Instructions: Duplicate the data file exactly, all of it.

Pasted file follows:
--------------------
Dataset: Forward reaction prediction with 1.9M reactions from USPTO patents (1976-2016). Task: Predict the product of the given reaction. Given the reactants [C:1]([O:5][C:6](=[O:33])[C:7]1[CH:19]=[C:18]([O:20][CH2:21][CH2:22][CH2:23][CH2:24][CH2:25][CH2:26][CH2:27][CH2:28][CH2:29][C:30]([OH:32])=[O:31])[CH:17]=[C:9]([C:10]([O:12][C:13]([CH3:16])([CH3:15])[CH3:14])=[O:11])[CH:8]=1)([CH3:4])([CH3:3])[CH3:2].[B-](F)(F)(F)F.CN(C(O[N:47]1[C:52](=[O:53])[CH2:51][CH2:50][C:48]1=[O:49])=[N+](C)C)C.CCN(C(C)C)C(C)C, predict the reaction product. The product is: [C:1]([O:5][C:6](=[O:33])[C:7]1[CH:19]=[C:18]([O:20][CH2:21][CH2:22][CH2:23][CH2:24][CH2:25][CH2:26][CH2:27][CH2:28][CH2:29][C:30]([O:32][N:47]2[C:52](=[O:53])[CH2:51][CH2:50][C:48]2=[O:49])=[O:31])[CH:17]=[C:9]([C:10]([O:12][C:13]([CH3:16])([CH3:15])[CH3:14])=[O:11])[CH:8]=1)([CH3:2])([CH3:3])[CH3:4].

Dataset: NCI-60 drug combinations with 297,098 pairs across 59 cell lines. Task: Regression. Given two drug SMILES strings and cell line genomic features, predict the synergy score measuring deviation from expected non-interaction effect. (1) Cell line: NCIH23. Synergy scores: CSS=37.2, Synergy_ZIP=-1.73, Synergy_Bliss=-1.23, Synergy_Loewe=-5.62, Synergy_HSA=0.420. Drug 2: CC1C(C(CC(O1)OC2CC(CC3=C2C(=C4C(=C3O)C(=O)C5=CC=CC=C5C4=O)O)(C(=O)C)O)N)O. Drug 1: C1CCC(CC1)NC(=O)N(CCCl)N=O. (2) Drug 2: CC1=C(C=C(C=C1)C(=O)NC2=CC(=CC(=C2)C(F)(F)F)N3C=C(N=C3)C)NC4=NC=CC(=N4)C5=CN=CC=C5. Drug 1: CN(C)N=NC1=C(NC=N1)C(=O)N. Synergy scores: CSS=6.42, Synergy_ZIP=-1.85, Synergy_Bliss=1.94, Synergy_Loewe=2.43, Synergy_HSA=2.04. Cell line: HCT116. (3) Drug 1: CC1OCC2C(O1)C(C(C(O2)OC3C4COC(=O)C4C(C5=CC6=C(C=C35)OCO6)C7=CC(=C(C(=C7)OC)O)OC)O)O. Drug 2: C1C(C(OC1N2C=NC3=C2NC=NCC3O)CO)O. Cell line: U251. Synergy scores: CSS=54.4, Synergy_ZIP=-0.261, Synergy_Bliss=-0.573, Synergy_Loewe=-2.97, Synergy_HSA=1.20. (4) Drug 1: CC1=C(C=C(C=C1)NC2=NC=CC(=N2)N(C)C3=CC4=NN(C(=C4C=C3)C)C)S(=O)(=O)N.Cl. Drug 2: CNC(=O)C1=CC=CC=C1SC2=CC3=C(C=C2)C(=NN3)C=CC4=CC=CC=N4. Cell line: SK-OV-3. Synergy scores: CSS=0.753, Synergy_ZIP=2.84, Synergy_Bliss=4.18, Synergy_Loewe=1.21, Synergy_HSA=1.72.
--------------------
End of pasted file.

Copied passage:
Dataset: Forward reaction prediction with 1.9M reactions from USPTO patents (1976-2016). Task: Predict the product of the given reaction. Given the reactants [C:1]([O:5][C:6](=[O:33])[C:7]1[CH:19]=[C:18]([O:20][CH2:21][CH2:22][CH2:23][CH2:24][CH2:25][CH2:26][CH2:27][CH2:28][CH2:29][C:30]([OH:32])=[O:31])[CH:17]=[C:9]([C:10]([O:12][C:13]([CH3:16])([CH3:15])[CH3:14])=[O:11])[CH:8]=1)([CH3:4])([CH3:3])[CH3:2].[B-](F)(F)(F)F.CN(C(O[N:47]1[C:52](=[O:53])[CH2:51][CH2:50][C:48]1=[O:49])=[N+](C)C)C.CCN(C(C)C)C(C)C, predict the reaction product. The product is: [C:1]([O:5][C:6](=[O:33])[C:7]1[CH:19]=[C:18]([O:20][CH2:21][CH2:22][CH2:23][CH2:24][CH2:25][CH2:26][CH2:27][CH2:28][CH2:29][C:30]([O:32][N:47]2[C:52](=[O:53])[CH2:51][CH2:50][C:48]2=[O:49])=[O:31])[CH:17]=[C:9]([C:10]([O:12][C:13]([CH3:16])([CH3:15])[CH3:14])=[O:11])[CH:8]=1)([CH3:2])([CH3:3])[CH3:4].

Dataset: NCI-60 drug combinations with 297,098 pairs across 59 cell lines. Task: Regression. Given two drug SMILES strings and cell line genomic features, predict the synergy score measuring deviation from expected non-interaction effect. (1) Cell line: NCIH23. Synergy scores: CSS=37.2, Synergy_ZIP=-1.73, Synergy_Bliss=-1.23, Synergy_Loewe=-5.62, Synergy_HSA=0.420. Drug 2: CC1C(C(CC(O1)OC2CC(CC3=C2C(=C4C(=C3O)C(=O)C5=CC=CC=C5C4=O)O)(C(=O)C)O)N)O. Drug 1: C1CCC(CC1)NC(=O)N(CCCl)N=O. (2) Drug 2: CC1=C(C=C(C=C1)C(=O)NC2=CC(=CC(=C2)C(F)(F)F)N3C=C(N=C3)C)NC4=NC=CC(=N4)C5=CN=CC=C5. Drug 1: CN(C)N=NC1=C(NC=N1)C(=O)N. Synergy scores: CSS=6.42, Synergy_ZIP=-1.85, Synergy_Bliss=1.94, Synergy_Loewe=2.43, Synergy_HSA=2.04. Cell line: HCT116. (3) Drug 1: CC1OCC2C(O1)C(C(C(O2)OC3C4COC(=O)C4C(C5=CC6=C(C=C35)OCO6)C7=CC(=C(C(=C7)OC)O)OC)O)O. Drug 2: C1C(C(OC1N2C=NC3=C2NC=NCC3O)CO)O. Cell line: U251. Synergy scores: CSS=54.4, Synergy_ZIP=-0.261, Synergy_Bliss=-0.573, Synergy_Loewe=-2.97, Synergy_HSA=1.20. (4) Drug 1: CC1=C(C=C(C=C1)NC2=NC=CC(=N2)N(C)C3=CC4=NN(C(=C4C=C3)C)C)S(=O)(=O)N.Cl. Drug 2: CNC(=O)C1=CC=CC=C1SC2=CC3=C(C=C2)C(=NN3)C=CC4=CC=CC=N4. Cell line: SK-OV-3. Synergy scores: CSS=0.753, Synergy_ZIP=2.84, Synergy_Bliss=4.18, Synergy_Loewe=1.21, Synergy_HSA=1.72.